It’s also a master class in the virtues of restraint. This is inherent in the terroir, as it seems consistent across different growers and vinifications. The other (true) Grand Crus – Kirchenstück, Pechstein, Ungeheuer – all have more torque, more of what we call expressiveness, and what I might call narrative. Jesuitengarten is calmer, more graceful and inferential, more serene and limpid – yet no less regal. Wines like this make me really happy, because they show no unseemly eagerness to be admired. They fit perfectly within their skins.

I took a second look a day later, and other than an uptick in clarity, the wine stayed true to its finely flowing nature.

And it is seriously amazing that the site is next to Kirchenstück; it’s as if Montrachet were next to Chablis Les Clos.

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Jesuitengarten Riesling                                                                    +

Back label indicates 2020 (and Trocken, which we will have inferred from the stupid heavy bottle, and from the little “GL” in the corner of the main label.

I seldom remark on color, but this one is quite pretty.

The aromas mix the vintage fragrance with the site, and I am appreciating the elegance and suggestiveness – the classic wine that doesn’t “make statements” but instead asks questions.

’20 delivers sorrel and pepper and the rather gnarly tertiary finish I’m calling “ground-up twigs” in my (no longer!) private notes. Yet for all that, this wine either surmounts the vintage or comes damn near. There’s an element in Jesuitengarten that reminds me of pioppini mushrooms, their echo of caramel, like the fragrance of crushed dried leaves from the Katsura tree.

Yeah, I know; is there no limit to my arcane references? Yet I am right; we live near the Arnold Arboretum in Boston, and their Katsura is well known (at least by arborists) for producing this effect. Regardless, if you imagine a not-sweet caramel with an earthy leaf-dust touch, that might describe this wine, and Jesuitengarten in general.

We even have a mid-palate creaminess working here, and while it’s fleeting, how many ‘20s show it at all? What’s beautiful here is actually beautiful, and what isn’t is “wine-taster-stuff.”


Kirchenstück Riesling                                                                        ++

2020 on the back label, “GL” on the front, another heavy bottle, but if there’s a true monarch of Riesling, it is this.

At times you sniff a so-called great wine, and you just don’t get it. That won’t happen here.

The aromas have command and also something greater than intricacy; they have mystery and complexity. They are truly esoteric. And they show a cask element that makes me wonder whether our friends at Von Winning may have had some influence? Regardless, it is welcome.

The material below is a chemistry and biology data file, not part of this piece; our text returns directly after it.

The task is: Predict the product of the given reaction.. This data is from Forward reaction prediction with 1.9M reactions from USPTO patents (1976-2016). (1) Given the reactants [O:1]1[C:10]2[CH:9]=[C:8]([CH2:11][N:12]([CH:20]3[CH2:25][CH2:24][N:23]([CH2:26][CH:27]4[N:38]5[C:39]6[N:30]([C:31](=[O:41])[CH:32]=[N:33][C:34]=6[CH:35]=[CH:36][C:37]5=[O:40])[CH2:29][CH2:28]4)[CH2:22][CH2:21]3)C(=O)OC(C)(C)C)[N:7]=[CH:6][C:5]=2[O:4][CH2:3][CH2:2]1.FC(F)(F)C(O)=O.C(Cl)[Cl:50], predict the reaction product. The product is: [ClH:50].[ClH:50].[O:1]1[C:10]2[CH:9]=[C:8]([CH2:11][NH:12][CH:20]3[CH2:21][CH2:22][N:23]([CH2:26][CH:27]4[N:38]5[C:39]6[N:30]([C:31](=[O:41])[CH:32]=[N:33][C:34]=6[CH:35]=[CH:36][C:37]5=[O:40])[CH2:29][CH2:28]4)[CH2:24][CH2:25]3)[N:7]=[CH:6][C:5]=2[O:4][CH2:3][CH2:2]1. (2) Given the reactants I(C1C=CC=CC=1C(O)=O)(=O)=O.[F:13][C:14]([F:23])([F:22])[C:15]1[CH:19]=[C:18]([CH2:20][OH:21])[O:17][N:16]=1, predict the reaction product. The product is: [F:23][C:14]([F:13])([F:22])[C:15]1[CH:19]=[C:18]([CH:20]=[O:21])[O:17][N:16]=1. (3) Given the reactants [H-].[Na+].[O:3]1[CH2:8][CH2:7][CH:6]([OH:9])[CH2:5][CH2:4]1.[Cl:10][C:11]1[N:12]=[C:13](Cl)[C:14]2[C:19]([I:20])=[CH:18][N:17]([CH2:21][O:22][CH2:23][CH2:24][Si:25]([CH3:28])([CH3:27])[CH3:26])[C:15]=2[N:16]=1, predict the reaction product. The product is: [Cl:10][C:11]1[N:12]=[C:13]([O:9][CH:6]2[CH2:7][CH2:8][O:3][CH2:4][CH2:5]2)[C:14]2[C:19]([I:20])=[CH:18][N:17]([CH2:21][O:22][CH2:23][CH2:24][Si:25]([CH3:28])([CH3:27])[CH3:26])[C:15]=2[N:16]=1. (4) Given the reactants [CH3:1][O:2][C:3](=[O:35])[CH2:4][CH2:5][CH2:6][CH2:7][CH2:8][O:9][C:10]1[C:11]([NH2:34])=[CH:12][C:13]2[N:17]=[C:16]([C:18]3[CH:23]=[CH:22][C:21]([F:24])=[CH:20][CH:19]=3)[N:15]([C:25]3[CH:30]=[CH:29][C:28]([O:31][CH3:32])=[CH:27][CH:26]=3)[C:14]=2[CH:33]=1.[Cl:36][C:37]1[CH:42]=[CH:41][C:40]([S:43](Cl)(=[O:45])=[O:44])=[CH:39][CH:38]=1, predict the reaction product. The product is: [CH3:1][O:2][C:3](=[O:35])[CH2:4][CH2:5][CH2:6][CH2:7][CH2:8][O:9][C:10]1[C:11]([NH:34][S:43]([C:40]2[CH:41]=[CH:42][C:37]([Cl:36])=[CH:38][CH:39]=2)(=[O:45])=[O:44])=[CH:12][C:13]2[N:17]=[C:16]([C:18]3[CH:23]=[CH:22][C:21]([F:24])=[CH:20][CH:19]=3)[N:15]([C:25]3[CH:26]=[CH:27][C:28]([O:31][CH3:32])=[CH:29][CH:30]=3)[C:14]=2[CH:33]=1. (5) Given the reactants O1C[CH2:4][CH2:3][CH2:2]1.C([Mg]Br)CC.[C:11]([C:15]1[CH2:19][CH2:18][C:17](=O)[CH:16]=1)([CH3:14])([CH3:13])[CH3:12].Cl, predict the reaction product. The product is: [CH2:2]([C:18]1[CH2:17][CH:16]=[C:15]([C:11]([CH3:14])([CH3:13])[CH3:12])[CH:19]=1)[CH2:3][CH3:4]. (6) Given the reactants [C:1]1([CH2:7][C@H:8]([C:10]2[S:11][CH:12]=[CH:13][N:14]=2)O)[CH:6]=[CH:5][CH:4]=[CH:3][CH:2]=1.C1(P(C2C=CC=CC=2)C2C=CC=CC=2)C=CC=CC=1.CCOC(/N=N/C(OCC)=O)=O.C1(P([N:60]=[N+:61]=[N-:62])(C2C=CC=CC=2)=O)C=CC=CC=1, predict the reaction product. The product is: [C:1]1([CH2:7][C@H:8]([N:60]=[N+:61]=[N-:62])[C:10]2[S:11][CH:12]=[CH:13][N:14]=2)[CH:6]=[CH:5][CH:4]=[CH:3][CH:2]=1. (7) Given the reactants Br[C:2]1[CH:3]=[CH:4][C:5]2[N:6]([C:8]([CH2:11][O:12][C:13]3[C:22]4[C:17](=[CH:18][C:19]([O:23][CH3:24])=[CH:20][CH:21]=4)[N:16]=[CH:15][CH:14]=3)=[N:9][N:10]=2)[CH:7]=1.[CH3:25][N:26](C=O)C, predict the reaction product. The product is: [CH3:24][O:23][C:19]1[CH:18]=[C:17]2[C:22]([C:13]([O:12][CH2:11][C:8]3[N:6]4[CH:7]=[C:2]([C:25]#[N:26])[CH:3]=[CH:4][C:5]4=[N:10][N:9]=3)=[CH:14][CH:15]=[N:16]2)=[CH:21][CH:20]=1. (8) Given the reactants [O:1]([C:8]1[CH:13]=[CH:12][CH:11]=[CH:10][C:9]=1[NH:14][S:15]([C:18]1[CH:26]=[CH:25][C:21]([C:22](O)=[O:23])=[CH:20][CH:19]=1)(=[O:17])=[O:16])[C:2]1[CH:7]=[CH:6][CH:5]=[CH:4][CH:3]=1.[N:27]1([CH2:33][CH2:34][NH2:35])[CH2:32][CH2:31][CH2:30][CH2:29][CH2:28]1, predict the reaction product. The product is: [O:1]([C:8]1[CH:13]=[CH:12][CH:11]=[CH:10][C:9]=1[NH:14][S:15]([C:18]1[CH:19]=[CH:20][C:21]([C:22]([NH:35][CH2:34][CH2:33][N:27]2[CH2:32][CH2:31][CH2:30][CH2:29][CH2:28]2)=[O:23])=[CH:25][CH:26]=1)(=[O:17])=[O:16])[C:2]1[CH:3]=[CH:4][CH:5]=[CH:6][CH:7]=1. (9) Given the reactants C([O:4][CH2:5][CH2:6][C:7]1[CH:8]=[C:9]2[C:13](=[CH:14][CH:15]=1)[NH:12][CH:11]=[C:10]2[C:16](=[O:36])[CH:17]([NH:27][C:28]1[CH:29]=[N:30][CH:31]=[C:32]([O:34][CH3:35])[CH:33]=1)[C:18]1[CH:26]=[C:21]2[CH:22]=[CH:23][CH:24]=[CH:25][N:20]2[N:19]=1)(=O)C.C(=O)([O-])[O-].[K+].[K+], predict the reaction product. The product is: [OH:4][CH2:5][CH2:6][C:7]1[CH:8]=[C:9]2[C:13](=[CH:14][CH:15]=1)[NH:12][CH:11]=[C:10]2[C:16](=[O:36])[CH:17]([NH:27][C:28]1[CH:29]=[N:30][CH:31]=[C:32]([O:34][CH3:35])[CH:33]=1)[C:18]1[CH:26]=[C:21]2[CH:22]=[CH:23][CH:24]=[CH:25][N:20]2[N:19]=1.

This is entirely superb wine, probably the best dry Riesling Stephan has made, not just from Kirchenstück, but ever. The ’20 sharpness wants to crash the party, standing at the door yelling to be let in, and all you can say is STFU and go home. Besides, it’s not that kind of party. It’s like a group of musicians of some experience, playing a game in which they compete to find the strangest thing that someone can say about music and still make sense.

I’ve liked the coinage “serious but not solemn” and used it (too) often – yet solemn isn’t a bad word to describe a wine like this. Maybe we can adapt – solemn but not somber?  Solemnity can be a pathway into a rare tenderness, I have found. And beauty such as this is always humbling; we’re never worthy and we cannot rise to meet it at its level. Kirchenstück is never a rapture; it is an elegy. It is essentially stern, but not unyielding. Deep within it is a forgiving nature it lets very few people see.

I was about to write, “Leave a little quiet around this wine,” but there’s no need – it brings the quiet with it. It is pulsing with quiet.

My dad died when I was seventeen, and most days since then I still talk to him. I am sure the dead need us to talk to them. In that way, we have an absence that is also a presence, a kind of bursting forth of emptiness. If you have ever experienced this yourself, you understand something about loss and love that will give you a home in the paradoxes of a wine like this one.


The Kirchenstück Reserve was badly corked, damn it to hell. You want to talk about “somber?” Imagine me pouring that luckless bottle down the fucking drain.


2021 Riesling & Gewürztraminer                           glug-glug-glug

I bet you don’t see too many blends of R-Gw these days. I’m ancient enough to remember when such things were common, Riesling with Silvaner most often of all.

Before I’m tasting, I note the 12% alc which suggests the wine will be on the dry side. Though Riesling’s the majority partner, Gewürz has assumed control of the fragrance. And now that I have taken a sip, I find the wine is witty and wicked.

I always liked Stephan’s Gewürz. It came from the (Ruppertsberg) Reiterpfad, which is a “GG” for other growers (and whose name is thus only permitted for Riesling), and it was rather delicate, more lychee than rose. This one’s along those lines, boosted upward by Riesling’s vim and acids. It is beautifully balanced and drinks like an uncommonly graceful (and moderate) Alsace wine – though where would you possibly find anything like it in Alsace?

It’s an entirely lovely and successful wine.

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2021 Pechstein Riesling Feinherb